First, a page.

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Tips on helping children when creating a blended family home life

What is a blended family?

A blended family or stepfamily forms when you and your partner make a life together with the children from one or both of your previous relationships. The process of forming a new, blended family can be both a rewarding and challenging experience.

While you as parents are likely to approach your relationship and a new family with great joy and expectation, your kids or your new partner’s children may not be nearly as excited. They’ll likely feel uncertain about the upcoming changes and how they will affect relationships with their natural parents. They’ll also be worried about living with new stepsiblings, whom they may not know well, or worse, ones they may not even like.

You will increase your chances of successfully bonding with your new stepchildren by thinking about what they need. Age, gender, and personality are not irrelevant, but all children have some basic needs and wants that once met, can help you establish a rewarding new relationship.

Children want to feel:

Safe and secure. Children want to be able to count on parents and step-parents. Children of divorce have already felt the upset of people they trust letting them down, and may not be eager to give second chances to a new step-parent.

Loved. Kids like to see and feel your affection, although it should come in a gradual process.

Valued. Kids often feel unimportant or invisible when it comes to decision making in the new blended family. Recognise their role in the family when you make decisions.

Heard and emotionally connected. Creating an honest and open environment free of judgment will help children feel heard and emotionally connected to a new step-parent. Show them that you can view the situation from their perspective.

Appreciated and encouraged. Children of all ages respond to praise and encouragement and like to feel appreciated.

Limits and boundaries. Children may not think they need limits, but a lack of boundaries sends a signal that the child is unworthy of the parents’ time, care, and attention. As a new step-parent, you shouldn’t step in as the enforcer at first, but work with your spouse/partner to set limits.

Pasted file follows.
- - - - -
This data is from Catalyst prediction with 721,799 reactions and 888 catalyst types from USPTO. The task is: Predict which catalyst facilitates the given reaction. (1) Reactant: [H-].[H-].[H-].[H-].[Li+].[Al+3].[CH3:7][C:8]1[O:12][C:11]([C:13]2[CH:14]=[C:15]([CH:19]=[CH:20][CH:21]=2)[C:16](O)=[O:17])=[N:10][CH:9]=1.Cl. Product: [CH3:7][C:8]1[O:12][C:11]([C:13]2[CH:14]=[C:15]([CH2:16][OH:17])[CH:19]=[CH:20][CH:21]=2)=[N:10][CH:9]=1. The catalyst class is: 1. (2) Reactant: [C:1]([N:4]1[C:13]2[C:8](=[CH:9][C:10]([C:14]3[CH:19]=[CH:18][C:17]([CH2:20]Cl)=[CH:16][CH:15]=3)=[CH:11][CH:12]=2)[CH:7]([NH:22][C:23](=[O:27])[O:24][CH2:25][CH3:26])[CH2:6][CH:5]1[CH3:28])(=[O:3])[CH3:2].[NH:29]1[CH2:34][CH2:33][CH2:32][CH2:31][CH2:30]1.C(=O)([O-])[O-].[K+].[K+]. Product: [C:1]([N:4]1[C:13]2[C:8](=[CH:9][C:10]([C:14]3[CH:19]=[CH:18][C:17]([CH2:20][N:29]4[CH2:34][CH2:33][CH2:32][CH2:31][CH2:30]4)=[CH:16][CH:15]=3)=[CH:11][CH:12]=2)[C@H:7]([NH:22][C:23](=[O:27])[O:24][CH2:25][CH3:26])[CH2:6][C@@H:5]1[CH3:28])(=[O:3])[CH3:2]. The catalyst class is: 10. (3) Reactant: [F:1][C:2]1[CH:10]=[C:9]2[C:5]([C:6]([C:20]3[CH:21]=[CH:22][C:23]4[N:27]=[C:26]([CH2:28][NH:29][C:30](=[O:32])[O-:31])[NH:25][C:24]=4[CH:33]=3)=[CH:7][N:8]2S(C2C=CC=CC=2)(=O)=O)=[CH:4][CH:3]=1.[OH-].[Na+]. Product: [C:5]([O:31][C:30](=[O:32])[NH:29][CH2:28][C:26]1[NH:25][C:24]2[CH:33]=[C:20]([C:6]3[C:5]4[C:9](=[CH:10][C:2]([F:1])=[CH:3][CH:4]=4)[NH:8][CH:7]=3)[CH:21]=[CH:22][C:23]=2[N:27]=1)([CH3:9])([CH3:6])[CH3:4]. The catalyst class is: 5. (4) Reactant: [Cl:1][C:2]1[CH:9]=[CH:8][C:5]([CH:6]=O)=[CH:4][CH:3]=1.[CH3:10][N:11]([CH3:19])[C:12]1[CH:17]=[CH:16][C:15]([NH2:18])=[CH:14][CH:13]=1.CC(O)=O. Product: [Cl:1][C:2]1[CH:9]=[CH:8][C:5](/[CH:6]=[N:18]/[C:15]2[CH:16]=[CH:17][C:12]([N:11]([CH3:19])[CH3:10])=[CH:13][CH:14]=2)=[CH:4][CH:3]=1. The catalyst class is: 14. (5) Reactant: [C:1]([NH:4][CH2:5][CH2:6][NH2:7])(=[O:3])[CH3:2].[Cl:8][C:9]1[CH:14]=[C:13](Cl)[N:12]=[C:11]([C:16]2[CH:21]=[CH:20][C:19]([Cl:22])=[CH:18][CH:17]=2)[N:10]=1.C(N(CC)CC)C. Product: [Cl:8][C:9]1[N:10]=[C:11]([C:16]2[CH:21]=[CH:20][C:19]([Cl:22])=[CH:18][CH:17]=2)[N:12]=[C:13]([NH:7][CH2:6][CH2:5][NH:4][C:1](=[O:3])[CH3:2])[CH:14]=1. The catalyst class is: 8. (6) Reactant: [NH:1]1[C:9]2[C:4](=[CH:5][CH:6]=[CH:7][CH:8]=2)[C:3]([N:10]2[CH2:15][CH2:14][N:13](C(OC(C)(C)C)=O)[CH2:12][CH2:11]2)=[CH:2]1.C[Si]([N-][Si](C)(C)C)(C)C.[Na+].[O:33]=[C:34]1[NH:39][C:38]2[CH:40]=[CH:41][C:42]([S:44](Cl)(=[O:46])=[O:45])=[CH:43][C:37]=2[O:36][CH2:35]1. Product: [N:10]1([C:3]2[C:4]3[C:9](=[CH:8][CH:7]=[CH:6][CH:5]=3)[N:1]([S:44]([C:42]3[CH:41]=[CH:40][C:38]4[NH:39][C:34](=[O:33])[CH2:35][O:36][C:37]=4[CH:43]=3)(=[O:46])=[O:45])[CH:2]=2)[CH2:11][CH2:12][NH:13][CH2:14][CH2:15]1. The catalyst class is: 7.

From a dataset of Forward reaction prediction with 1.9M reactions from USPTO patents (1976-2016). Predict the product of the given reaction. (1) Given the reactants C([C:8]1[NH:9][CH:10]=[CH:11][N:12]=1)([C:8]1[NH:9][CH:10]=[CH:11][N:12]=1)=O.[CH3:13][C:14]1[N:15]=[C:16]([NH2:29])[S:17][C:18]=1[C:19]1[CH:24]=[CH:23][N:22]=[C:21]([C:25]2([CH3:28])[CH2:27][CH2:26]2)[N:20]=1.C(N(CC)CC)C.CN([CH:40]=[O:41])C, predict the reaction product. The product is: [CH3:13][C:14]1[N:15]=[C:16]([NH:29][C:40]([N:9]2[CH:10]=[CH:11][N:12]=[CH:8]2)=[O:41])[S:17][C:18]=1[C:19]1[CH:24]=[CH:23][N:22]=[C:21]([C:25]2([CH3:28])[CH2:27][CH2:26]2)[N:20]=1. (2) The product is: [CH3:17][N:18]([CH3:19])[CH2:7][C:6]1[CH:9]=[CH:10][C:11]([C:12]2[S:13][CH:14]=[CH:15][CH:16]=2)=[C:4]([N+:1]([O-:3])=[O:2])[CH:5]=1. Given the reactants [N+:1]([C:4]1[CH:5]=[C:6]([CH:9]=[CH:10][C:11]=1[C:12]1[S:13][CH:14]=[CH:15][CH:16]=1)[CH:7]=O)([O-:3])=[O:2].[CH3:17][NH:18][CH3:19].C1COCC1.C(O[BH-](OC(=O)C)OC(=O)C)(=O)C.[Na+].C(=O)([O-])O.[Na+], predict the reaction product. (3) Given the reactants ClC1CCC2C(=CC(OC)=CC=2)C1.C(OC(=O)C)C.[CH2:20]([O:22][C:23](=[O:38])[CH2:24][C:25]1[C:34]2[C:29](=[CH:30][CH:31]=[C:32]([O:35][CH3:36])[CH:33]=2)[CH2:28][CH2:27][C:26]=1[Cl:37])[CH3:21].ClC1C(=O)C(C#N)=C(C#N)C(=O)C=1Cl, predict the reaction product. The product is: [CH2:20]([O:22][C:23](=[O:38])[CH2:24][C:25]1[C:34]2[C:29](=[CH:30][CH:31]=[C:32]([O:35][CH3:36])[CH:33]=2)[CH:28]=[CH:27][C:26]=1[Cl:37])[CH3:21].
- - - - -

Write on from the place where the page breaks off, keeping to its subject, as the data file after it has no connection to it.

Children of different ages and genders tend to adjust differently to a blended family. The physical and emotional needs of a two-year-old girl are different than those of a 13-year-old boy, but don’t mistake differences in development and age for differences in fundamental needs. Just because a teenager may take a long time to accept your love and affection doesn’t mean that he doesn’t want it. You will need to adjust your approach with different age levels and genders, but your goal of establishing a trusting relationship is the same.

Young children under 10

May adjust more easily because they thrive on cohesive family relationships.

Are more accepting of a new adult.

Feel competitive for their parent’s attention.

Have more daily needs to be met.

Adolescents aged 10-14

May have the most difficult time adjusting to a stepfamily.

Need more time to bond before accepting a new person as a disciplinarian.

May not demonstrate their feelings openly, but may be even more sensitive than young children when it comes to needing love, support, discipline, and attention.

Teenagers 15 or older

May have less involvement in stepfamily life.

Prefer to separate from the family as they form they own identities.

May not be open in their expression of affection or sensitivity, but still want to feel important, loved and secure.

Gender Differences – general tendencies:

Both boys and girls in stepfamilies tend to prefer verbal affection, such as praises or compliments, rather than physical closeness, like hugs and kisses.Girls tend to be uncomfortable with physical displays of affection from their stepfather.

Boys seem to accept a stepfather more quickly than girls.

What have you found that works to help with children feeling comfortable and happy in a new blended family life ? Contact Your Divorce Coach if you need help with your blended family.

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